A judge threw out Florida’s congressional redistricting map Thursday, ruling that the Legislature allowed for a “secret, organized campaign” by partisan operatives to subvert the redistricting process in violation of the state Constitution. Leon County Circuit Court Judge Terry Lewis ruled that two of the state’s 27 districts are invalid and must be redrawn, along with any other districts affected by them, to bring the map into compliance with the state’s new Fair District amendments. The 41-page ruling, issued late Thursday, invalidates the entire congressional map and raises questions now about whether the map will be redrawn before the November elections or revised later. The case, brought by a coalition led by the League of Women Voters, is expected to be appealed and ultimately decided by the Florida Supreme Court.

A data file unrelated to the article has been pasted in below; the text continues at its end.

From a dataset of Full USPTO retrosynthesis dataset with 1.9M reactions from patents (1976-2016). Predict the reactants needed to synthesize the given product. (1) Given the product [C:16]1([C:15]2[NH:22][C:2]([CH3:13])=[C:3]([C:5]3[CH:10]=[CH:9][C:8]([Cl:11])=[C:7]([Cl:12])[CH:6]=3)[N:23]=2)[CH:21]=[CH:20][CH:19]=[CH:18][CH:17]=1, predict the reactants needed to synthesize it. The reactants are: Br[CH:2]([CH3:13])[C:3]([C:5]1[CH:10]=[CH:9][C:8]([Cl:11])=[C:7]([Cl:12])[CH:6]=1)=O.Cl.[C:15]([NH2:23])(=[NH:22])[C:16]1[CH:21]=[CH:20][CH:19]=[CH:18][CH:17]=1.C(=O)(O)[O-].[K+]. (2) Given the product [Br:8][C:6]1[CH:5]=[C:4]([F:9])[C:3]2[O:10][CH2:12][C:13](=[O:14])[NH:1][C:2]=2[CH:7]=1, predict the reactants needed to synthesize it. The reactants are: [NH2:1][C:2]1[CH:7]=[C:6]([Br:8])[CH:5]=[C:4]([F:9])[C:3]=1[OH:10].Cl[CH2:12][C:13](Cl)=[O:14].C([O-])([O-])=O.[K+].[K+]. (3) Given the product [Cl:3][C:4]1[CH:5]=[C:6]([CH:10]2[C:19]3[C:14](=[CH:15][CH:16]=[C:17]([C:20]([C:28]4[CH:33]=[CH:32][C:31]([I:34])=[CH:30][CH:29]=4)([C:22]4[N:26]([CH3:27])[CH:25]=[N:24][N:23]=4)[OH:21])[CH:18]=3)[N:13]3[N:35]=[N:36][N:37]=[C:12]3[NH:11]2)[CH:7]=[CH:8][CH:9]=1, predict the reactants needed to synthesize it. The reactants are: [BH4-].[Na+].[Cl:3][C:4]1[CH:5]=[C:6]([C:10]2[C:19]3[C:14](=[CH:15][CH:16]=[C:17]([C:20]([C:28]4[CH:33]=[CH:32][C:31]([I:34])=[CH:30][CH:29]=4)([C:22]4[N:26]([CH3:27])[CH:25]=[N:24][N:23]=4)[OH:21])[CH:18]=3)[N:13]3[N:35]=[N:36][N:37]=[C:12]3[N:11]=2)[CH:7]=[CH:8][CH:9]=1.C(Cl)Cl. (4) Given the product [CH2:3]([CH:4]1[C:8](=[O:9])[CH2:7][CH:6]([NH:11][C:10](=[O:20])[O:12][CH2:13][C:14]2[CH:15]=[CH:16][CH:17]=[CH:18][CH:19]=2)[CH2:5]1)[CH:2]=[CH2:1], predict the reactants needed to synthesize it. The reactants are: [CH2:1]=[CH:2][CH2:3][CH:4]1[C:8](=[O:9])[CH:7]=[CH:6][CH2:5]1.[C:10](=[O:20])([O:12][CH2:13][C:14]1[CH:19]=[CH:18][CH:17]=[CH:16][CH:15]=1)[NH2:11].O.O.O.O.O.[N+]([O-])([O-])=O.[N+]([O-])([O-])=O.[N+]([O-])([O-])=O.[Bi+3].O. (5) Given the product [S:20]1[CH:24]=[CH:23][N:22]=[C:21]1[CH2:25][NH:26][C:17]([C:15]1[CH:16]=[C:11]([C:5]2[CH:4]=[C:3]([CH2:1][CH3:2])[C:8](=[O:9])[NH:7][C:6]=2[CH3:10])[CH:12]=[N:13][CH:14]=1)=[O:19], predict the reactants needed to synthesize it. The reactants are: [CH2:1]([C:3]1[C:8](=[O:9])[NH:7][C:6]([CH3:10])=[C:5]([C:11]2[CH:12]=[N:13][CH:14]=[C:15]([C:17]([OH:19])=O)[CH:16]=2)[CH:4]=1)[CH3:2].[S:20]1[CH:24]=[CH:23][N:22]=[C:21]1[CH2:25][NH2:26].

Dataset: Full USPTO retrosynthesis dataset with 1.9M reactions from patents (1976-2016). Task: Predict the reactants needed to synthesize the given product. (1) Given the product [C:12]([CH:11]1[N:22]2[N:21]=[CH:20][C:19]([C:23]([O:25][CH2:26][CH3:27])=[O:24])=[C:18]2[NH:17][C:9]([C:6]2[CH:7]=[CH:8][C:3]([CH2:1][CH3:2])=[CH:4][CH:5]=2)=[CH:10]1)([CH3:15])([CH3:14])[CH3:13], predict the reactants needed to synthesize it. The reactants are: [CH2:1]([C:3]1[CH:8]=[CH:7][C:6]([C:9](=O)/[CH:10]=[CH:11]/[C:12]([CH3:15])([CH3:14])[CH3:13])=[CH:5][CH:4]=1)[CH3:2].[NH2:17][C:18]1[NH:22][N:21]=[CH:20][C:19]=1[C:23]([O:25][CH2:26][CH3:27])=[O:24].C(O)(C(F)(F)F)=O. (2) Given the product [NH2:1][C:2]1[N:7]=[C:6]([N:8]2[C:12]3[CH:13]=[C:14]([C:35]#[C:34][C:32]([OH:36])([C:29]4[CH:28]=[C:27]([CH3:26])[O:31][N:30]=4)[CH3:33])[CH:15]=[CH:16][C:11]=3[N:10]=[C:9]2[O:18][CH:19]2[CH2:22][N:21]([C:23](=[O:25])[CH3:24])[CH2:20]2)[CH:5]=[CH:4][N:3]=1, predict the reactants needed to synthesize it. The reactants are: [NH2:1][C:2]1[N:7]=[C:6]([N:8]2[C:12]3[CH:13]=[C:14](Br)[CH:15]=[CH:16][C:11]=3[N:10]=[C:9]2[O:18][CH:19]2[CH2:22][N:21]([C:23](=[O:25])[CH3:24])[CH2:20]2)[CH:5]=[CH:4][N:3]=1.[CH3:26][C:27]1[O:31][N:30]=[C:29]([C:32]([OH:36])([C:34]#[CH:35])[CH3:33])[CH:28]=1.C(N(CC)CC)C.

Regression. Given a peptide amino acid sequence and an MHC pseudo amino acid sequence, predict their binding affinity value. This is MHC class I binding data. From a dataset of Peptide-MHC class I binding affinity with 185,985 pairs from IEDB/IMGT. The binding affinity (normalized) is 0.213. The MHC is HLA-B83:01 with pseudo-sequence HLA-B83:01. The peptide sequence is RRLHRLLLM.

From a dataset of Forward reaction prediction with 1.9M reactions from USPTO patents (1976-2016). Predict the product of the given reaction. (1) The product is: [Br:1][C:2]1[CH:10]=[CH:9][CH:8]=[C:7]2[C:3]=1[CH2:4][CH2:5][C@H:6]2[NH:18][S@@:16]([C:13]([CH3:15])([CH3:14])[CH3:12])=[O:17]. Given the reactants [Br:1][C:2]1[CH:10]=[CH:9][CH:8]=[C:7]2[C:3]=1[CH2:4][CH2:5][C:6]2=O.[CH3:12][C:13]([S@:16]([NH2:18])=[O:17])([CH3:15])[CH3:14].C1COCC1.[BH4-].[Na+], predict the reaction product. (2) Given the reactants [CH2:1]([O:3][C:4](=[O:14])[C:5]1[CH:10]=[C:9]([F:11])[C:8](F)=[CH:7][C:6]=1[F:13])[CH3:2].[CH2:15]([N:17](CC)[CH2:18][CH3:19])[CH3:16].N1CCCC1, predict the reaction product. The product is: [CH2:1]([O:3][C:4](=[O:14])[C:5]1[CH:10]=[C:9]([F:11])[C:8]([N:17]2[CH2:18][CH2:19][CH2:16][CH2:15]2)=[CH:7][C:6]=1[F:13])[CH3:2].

Any change in the political lines for Congress would have a ripple effect on other races, though not until the 2016 election cycle.
Lewis rejected challenges to districts in South Florida and Tampa Bay, but said that District 5, held by Democrat U.S. Rep. Corrine Brown of Jacksonville, and District 10, held by Republican U.S. Rep. Dan Webster of Winter Park “will need to be redrawn, as will any other districts affected thereby.”
The judge agreed with the coalition’s prime argument: that Republican legislators and staffers collaborated with political consultants to create “a shadow redistricting process” that protected incumbents and the GOP.